Learning Lasts a Lifetime, Says SHRM Board Chair

By Christina Folz Jun 29, 2015
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Brian Silva

​Brian D. Silva, SHRM-SCP, chair of the Society for Human Resource Management’s (SHRM’s) board of directors, addresses attendees at the SHRM 2015 Annual Conference & Exposition on June 29.

LAS VEGAS—To be true leaders, HR professionals must never stop learning, said Brian D. Silva, SHRM-SCP, chair of the Society for Human Resource Management’s (SHRM’s) board of directors, in his speech opening the general session June 29, 2015, at the SHRM 2015 Annual Conference & Exposition. “Great HR people like you know that what got you here won't get you where you need to go,” said Silva, chief human resources officer and senior vice president of administration at Fresenius Medical Care in Waltham, Mass.

Indeed, the world in 2015 looks nothing like it did when Silva began his career in 1983—a time when the average home cost $70,000, Michael Jackson’s “Thriller” topped the Billboard charts and something called a cellphone was just being tested in Chicago. HR, too, has changed dramatically. “Had I stopped learning about new approaches to HR in 1983, I would still be placing want ads in the local newspaper, mailing checks to employees’ homes and calling applicants on their home phone to set up face-to-face interviews,” he said.

Today’s digitally connected society has transformed business. “Our job responsibilities are more global than ever, the time to make decisions has been greatly reduced, communication is instantaneous and the workforce is more diverse than ever,” Silva said. Moreover, with companies under constant pressure to deliver quarterly results, it’s become vital for them to find—and keep—top talent.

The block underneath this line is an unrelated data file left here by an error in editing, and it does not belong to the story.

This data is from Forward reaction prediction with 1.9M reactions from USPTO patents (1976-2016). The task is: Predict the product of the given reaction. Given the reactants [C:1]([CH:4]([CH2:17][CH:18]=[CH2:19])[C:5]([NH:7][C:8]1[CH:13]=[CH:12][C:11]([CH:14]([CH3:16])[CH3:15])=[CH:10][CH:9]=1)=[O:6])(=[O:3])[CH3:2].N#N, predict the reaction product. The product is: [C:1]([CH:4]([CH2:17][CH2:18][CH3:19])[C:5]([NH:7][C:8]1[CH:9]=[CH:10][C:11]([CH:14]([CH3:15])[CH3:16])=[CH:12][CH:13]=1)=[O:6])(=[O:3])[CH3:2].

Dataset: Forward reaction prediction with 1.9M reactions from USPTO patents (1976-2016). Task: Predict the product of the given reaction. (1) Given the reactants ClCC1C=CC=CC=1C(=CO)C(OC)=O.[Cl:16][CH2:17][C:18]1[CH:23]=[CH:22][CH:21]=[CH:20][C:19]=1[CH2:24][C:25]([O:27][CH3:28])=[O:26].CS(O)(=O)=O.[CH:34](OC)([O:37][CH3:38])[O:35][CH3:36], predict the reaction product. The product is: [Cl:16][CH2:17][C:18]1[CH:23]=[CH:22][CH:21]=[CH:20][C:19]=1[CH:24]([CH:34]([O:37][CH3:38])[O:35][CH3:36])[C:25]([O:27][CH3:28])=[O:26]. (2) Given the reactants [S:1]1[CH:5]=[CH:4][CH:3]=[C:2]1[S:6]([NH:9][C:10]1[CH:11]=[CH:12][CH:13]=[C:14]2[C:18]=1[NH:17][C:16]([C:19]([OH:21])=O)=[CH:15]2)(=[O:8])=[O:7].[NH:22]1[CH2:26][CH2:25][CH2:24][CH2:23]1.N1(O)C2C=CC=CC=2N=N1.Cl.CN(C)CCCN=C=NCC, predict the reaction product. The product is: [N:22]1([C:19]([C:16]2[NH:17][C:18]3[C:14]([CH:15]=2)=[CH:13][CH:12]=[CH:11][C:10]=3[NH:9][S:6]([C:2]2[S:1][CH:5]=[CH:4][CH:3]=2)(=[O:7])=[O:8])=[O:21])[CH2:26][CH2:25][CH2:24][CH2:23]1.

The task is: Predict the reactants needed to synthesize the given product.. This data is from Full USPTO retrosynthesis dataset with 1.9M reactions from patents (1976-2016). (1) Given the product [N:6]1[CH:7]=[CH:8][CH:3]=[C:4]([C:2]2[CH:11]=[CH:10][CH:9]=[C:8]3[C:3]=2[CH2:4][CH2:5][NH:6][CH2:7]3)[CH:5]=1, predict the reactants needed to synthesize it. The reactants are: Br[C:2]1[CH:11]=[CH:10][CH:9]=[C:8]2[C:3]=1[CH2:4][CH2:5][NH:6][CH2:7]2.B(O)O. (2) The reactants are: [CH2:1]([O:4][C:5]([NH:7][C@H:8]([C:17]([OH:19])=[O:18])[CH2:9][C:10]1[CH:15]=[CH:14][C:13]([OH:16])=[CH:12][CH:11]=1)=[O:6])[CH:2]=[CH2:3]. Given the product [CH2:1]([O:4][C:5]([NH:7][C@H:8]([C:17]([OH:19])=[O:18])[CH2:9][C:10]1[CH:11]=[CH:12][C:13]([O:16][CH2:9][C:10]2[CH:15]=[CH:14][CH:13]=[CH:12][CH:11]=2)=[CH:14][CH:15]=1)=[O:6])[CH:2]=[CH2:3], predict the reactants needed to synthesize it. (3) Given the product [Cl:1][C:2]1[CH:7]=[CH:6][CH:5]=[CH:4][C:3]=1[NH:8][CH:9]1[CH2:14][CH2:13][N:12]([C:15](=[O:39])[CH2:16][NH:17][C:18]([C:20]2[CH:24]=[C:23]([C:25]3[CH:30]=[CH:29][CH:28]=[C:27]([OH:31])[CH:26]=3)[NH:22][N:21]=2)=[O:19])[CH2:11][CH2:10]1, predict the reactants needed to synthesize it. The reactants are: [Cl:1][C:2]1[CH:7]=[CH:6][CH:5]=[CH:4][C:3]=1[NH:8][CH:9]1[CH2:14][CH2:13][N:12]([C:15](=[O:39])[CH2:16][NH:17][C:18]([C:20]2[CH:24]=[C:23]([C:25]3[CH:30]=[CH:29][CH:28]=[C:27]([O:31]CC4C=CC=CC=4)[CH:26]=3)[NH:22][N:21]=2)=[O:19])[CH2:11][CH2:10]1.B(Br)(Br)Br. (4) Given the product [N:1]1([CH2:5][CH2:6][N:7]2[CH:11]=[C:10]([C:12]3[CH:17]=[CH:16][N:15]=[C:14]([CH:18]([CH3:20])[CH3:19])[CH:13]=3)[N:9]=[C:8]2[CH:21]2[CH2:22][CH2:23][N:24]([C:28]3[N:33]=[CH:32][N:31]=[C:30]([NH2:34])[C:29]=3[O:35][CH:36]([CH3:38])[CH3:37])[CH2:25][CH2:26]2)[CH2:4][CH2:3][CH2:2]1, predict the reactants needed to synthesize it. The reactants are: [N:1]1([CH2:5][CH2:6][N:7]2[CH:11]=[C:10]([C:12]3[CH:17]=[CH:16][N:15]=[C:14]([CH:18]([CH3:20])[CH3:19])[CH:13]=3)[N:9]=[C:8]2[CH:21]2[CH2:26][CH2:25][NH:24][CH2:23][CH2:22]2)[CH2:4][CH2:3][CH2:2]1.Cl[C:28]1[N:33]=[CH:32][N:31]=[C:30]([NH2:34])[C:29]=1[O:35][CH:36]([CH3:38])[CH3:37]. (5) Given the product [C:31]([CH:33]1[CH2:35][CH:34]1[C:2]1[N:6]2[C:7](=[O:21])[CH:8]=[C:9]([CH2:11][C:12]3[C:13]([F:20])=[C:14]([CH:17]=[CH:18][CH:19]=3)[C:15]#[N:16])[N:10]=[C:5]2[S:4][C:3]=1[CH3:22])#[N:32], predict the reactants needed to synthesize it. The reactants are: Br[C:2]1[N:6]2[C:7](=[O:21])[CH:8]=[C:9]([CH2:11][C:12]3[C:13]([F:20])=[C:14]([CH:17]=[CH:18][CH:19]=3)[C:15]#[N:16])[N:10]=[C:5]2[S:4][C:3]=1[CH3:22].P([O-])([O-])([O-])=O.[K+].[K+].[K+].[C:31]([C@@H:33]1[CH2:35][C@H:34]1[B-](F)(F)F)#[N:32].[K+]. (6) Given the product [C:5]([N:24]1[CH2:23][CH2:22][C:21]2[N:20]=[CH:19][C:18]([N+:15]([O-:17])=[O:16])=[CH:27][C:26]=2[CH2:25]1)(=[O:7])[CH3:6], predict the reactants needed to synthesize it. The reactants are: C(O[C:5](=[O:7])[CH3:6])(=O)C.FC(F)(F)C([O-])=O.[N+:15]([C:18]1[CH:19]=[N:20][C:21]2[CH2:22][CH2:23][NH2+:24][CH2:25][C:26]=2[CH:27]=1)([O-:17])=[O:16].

Yet at the same time, that has become more difficult as fewer people remain at companies for long stretches of time. “Talent is constantly on the move—between companies, industries and countries,” he said.

Harnessing talent in this context is a tall order for HR professionals—but one that SHRM is committed to helping them tackle. That’s why, two years ago, the organization rolled out the SHRM Competency Model, which identifies what it means to be a successful HR professional across the performance continuum, around the globe, and from early to executive career levels.

“The competency model—designed for lifetime learners like you and me—is as much about the journey as it is about the destination,” Silva said. “Think about it as your personal GPS for career success.”

It is also the basis for the new certification program that SHRM rolled out last year. “Since its introduction, it has fast become the new gold standard in HR knowledge—and the foundation for the most relevant HR certification for our profession,” he said.

What’s different about the SHRM Competency Model is that it goes beyond testing knowledge on policies, procedures and laws. After all, Silva pointed out, employees won’t come to HR asking for the details of Title VII, Section 2000 of the Civil Rights Act of 1964. They might, however, voice concerns over how they’ve been treated. Then it is up to HR to bring its knowledge to bear on the situation, drawing on competencies in communication, consultation and cultural awareness.

“If you want to be successful in HR, you certainly need a thorough understanding of the technical details,” he said. “But that knowledge is useful only if you know how to apply it.”

Silva had one of his best learning moments 18 years ago from his brother Kevin, who works as a chief human resources officer (CHRO) at a financial services firm. After Silva got promoted to CHRO at Linens ’n Things, he was gloating about the new position and daydreaming about the corner office. His brother brought him back to reality by challenging him to continue planning for his future. “Kevin asked, ‘Now that you've finally gotten the role you've worked so hard for, what's your next goal? And, what's your plan for getting there?’ ”

It was a great lesson in continuous professional development. “None of us should ever feel complacent about what we know, or what we've accomplished. We have to be prepared for the future, be prepared for our next assignment and be prepared to make the greatest contribution we can.”

And so, Silva in turn challenged the attendees: What’s your next goal?

Christina Folz is editor of HR Magazine.

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